Charlie competes with his fellow shop assistant. He is fired by the pawnbroker and rehired. He nearly destroys everything in the shop and himself. He helps capture a burglar. He destroys a client's clock while examining it in detail.
Charlie, the emotional violinist, flees to a gipsy camp, only to find himself playing for an abducted girl. Soon, a unique birthmark will pave the way for an unexpected rescue and a marvellous new life. But, will she forget him so easily?
Charlie is on his way to the USA. He wins in a card game, puts the money in Edna's bag (she and her sick mother have been robbed of everything). When he retrieves a little for himself he is accused of being a thief. Edna clears his name. Later, broke, Charlie finds a coin and goes into a restaurant. There he finds Edna, whose mother has died, and asks her to join him. When he reaches for the coin to pay for their meals it is missing (it has fallen through a hole in his pocket).Written by
Ed Stephan <email@example.com>
Charles Chaplin edited the film for four days and nights without sleep in order to release it on schedule. See more »
At 3:57 Charlie lets the girl take his seat at the table. The cook gives her a dish of soup. Right after Charlie opens the door, the dish is gone. See more »
The arrival in the Land of Liberty.
See more »
Kino International distributes a set of videos containing all the 12 Mutual short films made by Chaplin in 1915 - 1917. They are presented by David H. Shepard, who copyrighted the versions in 1984, and has a music soundtrack composed and performed by Michael D. Mortilla who copyrighted his score in 1989. The running time of this film is 25 minutes. See more »
One of the later Mutual shorts that shows Chaplin's sentimental side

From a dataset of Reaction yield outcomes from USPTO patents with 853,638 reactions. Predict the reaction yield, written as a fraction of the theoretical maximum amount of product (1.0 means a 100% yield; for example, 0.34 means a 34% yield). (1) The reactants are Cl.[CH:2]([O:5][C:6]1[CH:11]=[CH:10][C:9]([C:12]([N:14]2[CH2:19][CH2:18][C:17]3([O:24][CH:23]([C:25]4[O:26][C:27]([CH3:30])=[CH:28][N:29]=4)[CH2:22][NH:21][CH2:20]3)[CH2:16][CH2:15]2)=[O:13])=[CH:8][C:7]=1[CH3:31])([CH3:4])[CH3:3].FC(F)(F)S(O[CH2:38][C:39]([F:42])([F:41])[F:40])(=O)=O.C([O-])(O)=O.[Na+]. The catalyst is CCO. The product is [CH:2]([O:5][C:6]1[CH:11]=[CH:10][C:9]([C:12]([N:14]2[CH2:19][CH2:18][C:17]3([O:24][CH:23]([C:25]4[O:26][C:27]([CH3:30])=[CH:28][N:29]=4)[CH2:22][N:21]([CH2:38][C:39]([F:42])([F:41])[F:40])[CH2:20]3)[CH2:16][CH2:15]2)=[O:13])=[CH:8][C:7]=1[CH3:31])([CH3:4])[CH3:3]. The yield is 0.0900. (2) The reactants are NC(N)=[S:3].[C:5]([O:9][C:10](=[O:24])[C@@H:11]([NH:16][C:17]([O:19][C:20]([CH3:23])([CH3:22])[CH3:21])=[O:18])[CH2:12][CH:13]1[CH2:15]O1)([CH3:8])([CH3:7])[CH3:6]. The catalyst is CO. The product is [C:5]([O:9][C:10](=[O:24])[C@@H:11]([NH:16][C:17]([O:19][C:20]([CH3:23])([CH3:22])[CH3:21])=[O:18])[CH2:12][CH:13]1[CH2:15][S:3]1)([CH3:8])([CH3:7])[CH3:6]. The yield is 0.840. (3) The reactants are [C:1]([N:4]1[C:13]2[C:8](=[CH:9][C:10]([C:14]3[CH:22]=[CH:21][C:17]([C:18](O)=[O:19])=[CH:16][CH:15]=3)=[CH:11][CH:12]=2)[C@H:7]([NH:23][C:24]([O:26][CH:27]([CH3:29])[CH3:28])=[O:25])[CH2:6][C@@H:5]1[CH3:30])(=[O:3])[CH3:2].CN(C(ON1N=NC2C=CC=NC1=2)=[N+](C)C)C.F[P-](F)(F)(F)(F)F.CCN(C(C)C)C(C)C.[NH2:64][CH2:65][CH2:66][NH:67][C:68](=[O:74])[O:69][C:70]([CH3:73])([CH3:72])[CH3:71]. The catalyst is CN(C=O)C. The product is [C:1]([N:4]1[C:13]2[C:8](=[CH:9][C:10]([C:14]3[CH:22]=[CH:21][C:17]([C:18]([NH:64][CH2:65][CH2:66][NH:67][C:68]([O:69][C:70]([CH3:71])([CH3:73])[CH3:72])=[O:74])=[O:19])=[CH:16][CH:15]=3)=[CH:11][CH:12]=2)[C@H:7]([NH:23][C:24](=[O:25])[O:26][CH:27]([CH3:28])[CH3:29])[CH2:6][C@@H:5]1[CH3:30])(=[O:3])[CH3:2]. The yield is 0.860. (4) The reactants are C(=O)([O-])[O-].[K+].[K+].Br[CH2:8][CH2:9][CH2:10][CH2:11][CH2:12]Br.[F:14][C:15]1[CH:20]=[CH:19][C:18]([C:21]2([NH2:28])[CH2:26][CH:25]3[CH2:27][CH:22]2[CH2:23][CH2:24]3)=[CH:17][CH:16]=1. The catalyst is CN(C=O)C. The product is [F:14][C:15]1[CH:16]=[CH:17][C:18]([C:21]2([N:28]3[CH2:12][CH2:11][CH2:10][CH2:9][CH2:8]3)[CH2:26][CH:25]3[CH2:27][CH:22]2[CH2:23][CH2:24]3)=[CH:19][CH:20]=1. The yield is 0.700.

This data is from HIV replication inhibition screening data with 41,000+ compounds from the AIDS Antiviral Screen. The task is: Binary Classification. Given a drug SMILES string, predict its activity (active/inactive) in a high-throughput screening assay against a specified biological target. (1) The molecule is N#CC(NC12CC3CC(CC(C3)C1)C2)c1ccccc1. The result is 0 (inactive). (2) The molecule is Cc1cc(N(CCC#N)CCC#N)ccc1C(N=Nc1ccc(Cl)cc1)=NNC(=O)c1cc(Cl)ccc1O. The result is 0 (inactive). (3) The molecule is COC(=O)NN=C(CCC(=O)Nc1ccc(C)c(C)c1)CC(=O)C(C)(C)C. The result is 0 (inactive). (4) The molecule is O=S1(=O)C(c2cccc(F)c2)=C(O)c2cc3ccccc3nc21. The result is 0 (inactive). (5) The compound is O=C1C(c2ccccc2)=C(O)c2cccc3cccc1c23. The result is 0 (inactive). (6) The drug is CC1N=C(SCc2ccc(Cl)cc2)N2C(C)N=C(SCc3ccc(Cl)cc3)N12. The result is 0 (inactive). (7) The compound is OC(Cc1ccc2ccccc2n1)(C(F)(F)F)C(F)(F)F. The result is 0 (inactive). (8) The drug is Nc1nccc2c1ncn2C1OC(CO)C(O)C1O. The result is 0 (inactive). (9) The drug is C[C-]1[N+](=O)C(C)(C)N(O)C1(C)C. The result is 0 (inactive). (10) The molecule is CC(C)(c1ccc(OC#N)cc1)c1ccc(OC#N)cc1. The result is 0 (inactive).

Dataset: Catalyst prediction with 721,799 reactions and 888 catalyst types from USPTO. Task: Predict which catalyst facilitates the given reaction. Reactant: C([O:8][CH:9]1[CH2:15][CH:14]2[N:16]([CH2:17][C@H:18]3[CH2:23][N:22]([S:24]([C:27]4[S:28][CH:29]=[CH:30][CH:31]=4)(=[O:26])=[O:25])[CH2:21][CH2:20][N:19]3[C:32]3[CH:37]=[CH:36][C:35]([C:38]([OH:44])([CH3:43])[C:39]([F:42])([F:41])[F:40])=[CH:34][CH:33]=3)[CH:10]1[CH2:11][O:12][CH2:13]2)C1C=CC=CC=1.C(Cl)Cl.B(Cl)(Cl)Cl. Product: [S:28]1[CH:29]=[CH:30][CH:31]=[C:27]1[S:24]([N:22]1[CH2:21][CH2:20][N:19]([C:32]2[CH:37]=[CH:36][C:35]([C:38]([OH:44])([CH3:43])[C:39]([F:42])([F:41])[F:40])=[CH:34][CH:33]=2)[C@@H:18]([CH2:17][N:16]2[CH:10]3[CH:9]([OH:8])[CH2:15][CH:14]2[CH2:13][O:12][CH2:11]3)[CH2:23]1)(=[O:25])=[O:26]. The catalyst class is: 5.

A group of immigrants travel on a boat to their new lives in America. On the boat the little tramp meets and befriends and helps a young lady whose mother has lost all her money. Months later he is in a restaurant when he meets her again. He wants to look after her but the prospects look bleak, as he cannot even pay for the food they are currently eating.
This is one of the later shorts that Chaplin made for Mutual Films and it is starting to show an element of the poignancy that he brought to his later features. The plot sees him take pity on a young lady even when they are both down on their luck and to stick together even when things are looking rough until things suddenly begin to look up for them both. The film has no extreme physical routines but it does have ongoing gags the guts of this film is in the restaurant rather than the boat. It is still amusing and the story is better developed than some of his other shorts.
Chaplin is excellent, doing trademark hat flicks etc while Purviance is much better here than other mutual shorts simply because she has a good role. Fans will love it and it's steady foundation and gentle humour may win others over.
11 of 14 people found this review helpful.
Was this review helpful to you?
| Report this